Batch 1: Morgan’s Canadian India Pale Ale

So I got the equipment kit from Singapore last weekend and it came bundled with a lager ingredient kit.

However, my house might be a bit hot for a lager brew. I don’t have air-con and it’s been a hot couple of days, which always heats up the living room, usually my coolest room in the house. So I got a Canadian India Pale Ale.

Morgan's Candadian India Pale Ale

Ales, as I understand it, is the beer brewed at higher temperatures, so I thought perhaps it would be best suited as my first brew. Also, Brewerkz in Singapore’s Clark Quay does a mean India Pale Ale, so I knew I would enjoy the style.

Anyhoo – that’s what I had in my brew bucket right up until a couple of hours ago. Here’s the log, for myself, if nobody else cares.

16 February

21:15 – I followed the instructions to a tee and the wort mix is complete.  The starting gravity is 0.039, which I adjust upwards by 0.003 to compensate for the near 28°C of the room and liquid.  So the reading is 0.042, which is about right.  I stash it in the cool corner and it sets off at 28°C.

17 February

00:30 –  Before I turn in I have a quick peek.  The foam I stirred up as I was mixing it is gone and it looks calm at the surface. No bubbles yet.

05:30 – An early start as I send Julia to the airport and have a quick look at my brew.  A tick froth has appeared and is starting to cover the surface.

12:10 – Home for lunch – the froth now nearly covers the entire surface.  Temperature has gone up to 29.5°C. I’m a little worried about the heat.  There’s also a thin layer of sediment at the bottom.  Is it undissolved dextrose? I’m pretty sure I stirred it until it was all dissolved. I leave it, in case it’s  nothing to worry about.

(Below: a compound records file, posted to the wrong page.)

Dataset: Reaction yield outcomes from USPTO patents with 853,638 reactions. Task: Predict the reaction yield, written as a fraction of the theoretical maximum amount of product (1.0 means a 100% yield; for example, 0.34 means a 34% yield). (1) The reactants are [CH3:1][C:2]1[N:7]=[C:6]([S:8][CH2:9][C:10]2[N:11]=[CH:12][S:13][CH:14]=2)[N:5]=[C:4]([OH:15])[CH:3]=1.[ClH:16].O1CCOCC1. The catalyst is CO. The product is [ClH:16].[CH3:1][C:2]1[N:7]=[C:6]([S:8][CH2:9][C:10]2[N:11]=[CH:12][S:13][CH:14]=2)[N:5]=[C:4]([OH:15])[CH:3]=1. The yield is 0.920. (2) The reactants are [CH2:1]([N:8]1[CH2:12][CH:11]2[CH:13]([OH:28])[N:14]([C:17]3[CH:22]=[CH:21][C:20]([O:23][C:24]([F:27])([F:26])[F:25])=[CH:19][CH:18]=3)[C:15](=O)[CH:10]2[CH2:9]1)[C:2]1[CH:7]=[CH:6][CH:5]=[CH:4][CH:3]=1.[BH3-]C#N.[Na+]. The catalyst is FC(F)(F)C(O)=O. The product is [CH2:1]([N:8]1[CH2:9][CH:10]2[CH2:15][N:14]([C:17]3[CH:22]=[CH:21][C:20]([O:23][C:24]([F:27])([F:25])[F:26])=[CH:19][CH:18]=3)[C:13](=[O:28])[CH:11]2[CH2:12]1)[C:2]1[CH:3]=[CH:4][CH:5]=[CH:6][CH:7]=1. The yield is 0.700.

20:30 – Rich foam on top now.  The deposit at the bottom looks thinner.  No bubbles yet, maybe it didn’t seal right?  Temperature outside today is scorching, even at this time of night it’s 31°C.  Inside it’s about 30°C.

18 February

12:30 – Temperature is still 30°C. Froth is down a lot, but still no damn bubbles.  Where’s the bubbles?  I open and reseal the lid.

18:00 – Sediment bothers me. What if it is undissolved dextrose and the brew doesn’t have enough food?  I open it and stir it with a sanitised spoon.  Oops! It’s yeast.  Now I remember, there’s yeast fall-out as a result of the brewing process.  I take a gravity readin – it’s 1.024 if you include the temperature adjustment. Wow – busy yeast.

19:30 – Bubbles started, finally.  They’re about 22 second apart.

20:00 – Wtf!?  I was out of the room just to do the dishes, come back and it’s stopped completely.  I’ll give it one more stir.

23:59 – Ok, now it’s bubbling fast and furious again.  Bubbles are 10 seconds apart.  I wonder if I didn’t aerate the wort properly, or perhaps I put the yeast in wrong.  I just opened the packet and sprinkled, but Homebrewing for Dummies suggests dissolving it in some lukewarm water instead.  Note to self.

19 February

08:15 – Surface is clear, bubbling much slower.  Temperature still an alarming 30°C.  Now bubbling about once every minute.

12:00 – Bubbling has gone down, maybe once every 2 minutes.  Gravity reading is 1,014 including the temperature adjustment.  It smells a little like cider now, I think I might have contaminated it with my opening and closing the lid.  Slight bitterness to the sample too, not sure if that’s called hoppy or spoiled.  It certainly does have alcohol in it.

19:30 – Gravity reading is now 1,011 and the bubbles have stopped completely.  According to Homebrewing for dummies, my yeast has consumed more than 65% of the sugars, and it’s technically ready to bottle.  I also read on Morgan’s website that opening and closing the lid late in the fermentation stage can let oxygen in and spoil the brew. Shit! Time to bottle.